WADN ended the year by eliminating nearly all of its weekday folk music, replacing it with a local morning talk show, followed by existing specialty talk shows from 10-11 AM, and then a full day of the Bloomberg business news recently dropped by Boston's WBNW (590). The last remaining folk on "Walden 1120" is on weekends; a far cry from the days just six years ago when WADN was a vibrant station run by many of the people who used to do folk on the late WCAS (740) Cambridge.
We've seen a lot of stations and a lot of formats come and go around here; still, "Walden 1120" is one that will be particularly missed on this listener's dial.
Among the founders of WKZE a decade ago was Marshall Miles, who was forced out of the station under armed guard back in 1993. He's now GM at WQQQ (and host of its "Marshall in the Morning" program), and he made good on a promise to celebrate if Gurell and Levy ever sold WKZE. The Lakeville Journal reports Miles popped the cork on a bottle of champagne on WKZE's front lawn...then danced a little jig around the front door. NERW's editorial comment: We need more scenes like that here in Boston!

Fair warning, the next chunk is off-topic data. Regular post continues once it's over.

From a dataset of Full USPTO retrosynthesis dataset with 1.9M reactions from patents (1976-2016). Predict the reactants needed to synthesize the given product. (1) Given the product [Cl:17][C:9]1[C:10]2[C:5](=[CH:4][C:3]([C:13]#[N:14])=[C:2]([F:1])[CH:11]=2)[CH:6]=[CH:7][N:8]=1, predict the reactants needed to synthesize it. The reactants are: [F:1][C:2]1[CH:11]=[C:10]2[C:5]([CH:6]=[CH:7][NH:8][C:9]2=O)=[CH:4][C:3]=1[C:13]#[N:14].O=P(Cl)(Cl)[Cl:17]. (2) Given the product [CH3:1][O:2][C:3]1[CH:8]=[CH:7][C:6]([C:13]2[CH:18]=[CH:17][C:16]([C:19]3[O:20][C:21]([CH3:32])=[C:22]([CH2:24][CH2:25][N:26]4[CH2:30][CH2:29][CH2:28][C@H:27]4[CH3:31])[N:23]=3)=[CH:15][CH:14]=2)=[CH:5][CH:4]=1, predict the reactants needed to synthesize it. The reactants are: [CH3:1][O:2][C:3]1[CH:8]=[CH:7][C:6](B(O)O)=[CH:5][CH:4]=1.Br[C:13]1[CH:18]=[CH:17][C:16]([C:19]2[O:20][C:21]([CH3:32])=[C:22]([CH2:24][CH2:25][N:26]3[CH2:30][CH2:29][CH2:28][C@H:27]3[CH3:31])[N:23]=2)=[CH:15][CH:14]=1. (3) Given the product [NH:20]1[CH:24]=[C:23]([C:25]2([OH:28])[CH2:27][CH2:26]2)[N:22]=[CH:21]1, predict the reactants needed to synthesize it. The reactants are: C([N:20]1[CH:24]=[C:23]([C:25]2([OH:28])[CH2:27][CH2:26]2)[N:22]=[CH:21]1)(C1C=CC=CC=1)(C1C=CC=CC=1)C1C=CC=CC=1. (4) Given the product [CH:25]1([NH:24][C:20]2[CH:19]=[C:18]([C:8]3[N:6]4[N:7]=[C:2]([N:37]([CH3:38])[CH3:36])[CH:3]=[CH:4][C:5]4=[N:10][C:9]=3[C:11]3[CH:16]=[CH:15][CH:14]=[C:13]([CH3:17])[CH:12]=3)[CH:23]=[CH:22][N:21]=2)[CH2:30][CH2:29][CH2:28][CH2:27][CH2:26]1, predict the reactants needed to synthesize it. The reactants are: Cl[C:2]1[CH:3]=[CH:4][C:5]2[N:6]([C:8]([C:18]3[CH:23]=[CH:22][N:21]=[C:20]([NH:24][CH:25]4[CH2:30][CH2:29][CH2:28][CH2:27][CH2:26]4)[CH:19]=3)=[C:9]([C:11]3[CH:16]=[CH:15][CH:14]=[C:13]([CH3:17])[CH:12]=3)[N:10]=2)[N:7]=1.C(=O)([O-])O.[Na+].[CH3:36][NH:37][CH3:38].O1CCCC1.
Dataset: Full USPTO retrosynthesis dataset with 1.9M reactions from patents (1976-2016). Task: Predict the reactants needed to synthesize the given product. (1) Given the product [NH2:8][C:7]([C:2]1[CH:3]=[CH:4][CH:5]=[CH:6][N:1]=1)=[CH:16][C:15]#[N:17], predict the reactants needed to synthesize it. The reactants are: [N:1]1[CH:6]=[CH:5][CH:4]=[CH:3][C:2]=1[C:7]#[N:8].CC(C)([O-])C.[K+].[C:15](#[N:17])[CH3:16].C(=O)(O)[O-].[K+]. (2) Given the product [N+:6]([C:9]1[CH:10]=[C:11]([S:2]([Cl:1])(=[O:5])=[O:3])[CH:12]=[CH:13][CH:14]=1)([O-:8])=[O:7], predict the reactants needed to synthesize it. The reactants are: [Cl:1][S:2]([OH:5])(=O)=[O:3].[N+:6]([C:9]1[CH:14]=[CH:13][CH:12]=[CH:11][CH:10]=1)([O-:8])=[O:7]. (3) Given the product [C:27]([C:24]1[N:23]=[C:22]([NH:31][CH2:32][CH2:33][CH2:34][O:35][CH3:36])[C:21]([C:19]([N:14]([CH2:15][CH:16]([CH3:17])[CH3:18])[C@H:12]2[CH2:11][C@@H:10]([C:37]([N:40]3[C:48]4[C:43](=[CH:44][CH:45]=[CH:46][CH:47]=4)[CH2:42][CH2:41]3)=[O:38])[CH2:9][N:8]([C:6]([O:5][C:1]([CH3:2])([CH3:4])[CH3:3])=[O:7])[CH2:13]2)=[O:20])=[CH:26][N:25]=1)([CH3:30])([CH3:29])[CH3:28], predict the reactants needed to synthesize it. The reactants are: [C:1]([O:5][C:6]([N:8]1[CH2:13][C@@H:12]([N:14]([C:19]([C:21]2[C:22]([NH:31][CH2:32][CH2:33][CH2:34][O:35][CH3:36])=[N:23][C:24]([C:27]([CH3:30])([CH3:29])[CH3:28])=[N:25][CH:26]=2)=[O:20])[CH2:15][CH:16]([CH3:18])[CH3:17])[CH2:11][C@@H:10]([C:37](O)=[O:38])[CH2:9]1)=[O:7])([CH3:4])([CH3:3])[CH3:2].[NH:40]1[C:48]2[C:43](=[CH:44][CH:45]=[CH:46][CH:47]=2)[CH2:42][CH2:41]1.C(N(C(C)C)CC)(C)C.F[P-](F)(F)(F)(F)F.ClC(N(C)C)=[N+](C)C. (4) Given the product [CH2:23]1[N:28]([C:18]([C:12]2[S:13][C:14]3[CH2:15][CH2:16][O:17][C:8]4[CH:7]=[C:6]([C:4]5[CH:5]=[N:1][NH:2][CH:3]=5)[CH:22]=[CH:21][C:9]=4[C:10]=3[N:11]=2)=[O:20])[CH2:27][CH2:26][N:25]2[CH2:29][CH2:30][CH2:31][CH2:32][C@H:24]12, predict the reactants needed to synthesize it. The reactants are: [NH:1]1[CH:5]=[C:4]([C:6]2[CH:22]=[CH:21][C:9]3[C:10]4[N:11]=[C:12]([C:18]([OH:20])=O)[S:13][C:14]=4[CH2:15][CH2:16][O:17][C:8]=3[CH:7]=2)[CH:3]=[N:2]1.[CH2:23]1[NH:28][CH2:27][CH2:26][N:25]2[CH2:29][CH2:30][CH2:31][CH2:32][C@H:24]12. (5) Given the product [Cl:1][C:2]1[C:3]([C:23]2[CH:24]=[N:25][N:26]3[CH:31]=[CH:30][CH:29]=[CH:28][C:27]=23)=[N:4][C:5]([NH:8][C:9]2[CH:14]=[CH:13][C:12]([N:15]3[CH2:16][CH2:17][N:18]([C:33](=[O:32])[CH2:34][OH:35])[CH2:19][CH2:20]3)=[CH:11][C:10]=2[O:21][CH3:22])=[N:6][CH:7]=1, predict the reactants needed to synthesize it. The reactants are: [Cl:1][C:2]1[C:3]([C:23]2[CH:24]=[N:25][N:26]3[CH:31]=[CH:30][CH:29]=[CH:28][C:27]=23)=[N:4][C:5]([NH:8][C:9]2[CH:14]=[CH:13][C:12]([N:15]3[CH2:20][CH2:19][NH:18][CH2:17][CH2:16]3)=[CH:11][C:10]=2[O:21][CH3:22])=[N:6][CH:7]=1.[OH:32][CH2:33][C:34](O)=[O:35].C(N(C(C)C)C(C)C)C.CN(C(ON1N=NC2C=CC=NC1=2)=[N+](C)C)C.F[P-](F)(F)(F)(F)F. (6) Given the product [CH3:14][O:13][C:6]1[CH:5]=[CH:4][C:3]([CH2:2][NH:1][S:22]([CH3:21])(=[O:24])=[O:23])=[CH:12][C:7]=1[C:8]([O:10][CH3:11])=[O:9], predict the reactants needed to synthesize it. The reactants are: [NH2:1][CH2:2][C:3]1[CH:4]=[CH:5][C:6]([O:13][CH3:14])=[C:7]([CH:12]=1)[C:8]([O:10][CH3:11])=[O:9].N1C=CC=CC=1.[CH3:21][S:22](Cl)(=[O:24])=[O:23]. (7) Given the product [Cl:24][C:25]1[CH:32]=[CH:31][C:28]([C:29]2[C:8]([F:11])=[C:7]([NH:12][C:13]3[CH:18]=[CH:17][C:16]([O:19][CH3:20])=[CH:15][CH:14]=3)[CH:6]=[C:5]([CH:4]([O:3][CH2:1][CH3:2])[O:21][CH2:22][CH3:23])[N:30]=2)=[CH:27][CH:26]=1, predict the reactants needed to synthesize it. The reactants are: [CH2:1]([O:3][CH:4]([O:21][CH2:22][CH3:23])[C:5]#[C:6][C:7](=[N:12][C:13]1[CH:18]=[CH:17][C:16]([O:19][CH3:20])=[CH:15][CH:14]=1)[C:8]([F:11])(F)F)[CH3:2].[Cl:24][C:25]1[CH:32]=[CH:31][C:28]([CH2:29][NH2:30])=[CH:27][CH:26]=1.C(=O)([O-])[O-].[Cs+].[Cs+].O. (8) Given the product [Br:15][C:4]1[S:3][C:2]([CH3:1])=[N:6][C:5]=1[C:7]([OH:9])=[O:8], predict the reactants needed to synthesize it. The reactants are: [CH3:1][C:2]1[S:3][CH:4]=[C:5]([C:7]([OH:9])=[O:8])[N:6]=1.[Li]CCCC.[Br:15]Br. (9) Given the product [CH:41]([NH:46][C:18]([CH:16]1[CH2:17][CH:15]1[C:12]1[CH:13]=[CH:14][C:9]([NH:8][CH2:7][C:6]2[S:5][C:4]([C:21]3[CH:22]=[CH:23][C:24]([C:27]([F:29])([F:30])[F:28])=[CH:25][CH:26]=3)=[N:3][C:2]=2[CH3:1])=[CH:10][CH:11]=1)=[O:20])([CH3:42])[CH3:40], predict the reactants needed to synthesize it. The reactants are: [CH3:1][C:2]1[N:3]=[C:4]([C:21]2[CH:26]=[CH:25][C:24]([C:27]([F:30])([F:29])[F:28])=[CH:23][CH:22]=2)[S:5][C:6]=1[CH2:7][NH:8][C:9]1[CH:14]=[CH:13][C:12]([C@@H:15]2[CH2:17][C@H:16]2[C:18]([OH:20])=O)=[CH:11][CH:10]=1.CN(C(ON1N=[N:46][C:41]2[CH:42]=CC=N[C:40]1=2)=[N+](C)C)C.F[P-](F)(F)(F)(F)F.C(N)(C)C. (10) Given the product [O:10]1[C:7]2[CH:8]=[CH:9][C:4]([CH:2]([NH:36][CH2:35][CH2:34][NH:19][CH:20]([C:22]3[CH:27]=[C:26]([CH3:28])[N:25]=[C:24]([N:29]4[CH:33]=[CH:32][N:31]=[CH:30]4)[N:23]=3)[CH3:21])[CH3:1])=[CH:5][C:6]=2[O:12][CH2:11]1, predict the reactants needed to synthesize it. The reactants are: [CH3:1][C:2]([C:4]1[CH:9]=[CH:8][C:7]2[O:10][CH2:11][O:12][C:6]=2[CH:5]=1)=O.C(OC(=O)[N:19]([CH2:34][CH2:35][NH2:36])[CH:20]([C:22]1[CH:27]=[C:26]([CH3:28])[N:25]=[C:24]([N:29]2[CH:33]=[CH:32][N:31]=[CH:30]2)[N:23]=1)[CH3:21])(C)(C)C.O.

Starting the AM dial, then and now, was 560 WGAN. Back then, it was a Guy Gannett station (hence the call letters), and co-owned with WGAN-FM (102.9), WGAN-TV (13), the Portland Press Herald, the Portland Evening Express, and the Maine Sunday Telegram. It was sold in 1983, to Taylor Communications, and again a few years later, to current owner Saga Communications. 970 was next on the AM dial of 1971, back then as Maine Broadcasting's WCSH(AM), co-owned with WCSH-TV 6. Maine Broadcasting sold off its radio properties in the eighties, and WCSH found new life as WYNZ(AM), simulcast with WYNZ-FM (100.9), about which more in a moment. The nineties saw 970 breaking free from the simulcast, as hot-talk WZAN, now under common ownership with WGAN. At 1310 we found WLOB back in 1971, owned by Portland Broadcasting, and with an FM outlet on 97.9, WLOB-FM. The rocker of 1971 ended up as a religious outlet (AM-only) a quarter-century later, before being destroyed in the floods that ravaged Portland this past fall. WLOB may yet return; stay tuned. At 1440 back then, Cumberland County listeners heard Westbrook's WJAB, the mighty top-40 voice of the Portland region. By 1980, the station had become WJBQ, and had acquired the 97.9 FM facility from WLOB, making it WJBQ-FM. In later years, 1440 would become an all-news outlet as WMER, then WWGT(AM), simulcasting the FM in its WWGT-FM phase, then (in the earlu 90s) Z-rock affiliate WLPZ, and still later all sports as WLPZ. In 1971, WPOR was country on 1490, simulcast with 101.9; and that's what it remains today, albeit now under Saga Communications' control. The dial was silent above 1490 back then, but it would soon light up at 1590, with the advent of Dirigo Communications' WDCI in Gorham, later known as WASY, and then (under common ownership with WLAM/WKZS Lewiston-Auburn) under the heritage WJBQ calls. In 1988, WJBQ abandoned 1590 for 870 on the dial, and later changed calls twice more, first to WKZN, and then to the current WLAM. The 1590 frequency was reborn briefly as WPNN, a CNN Headline News outlet, but later went dark and lost its license.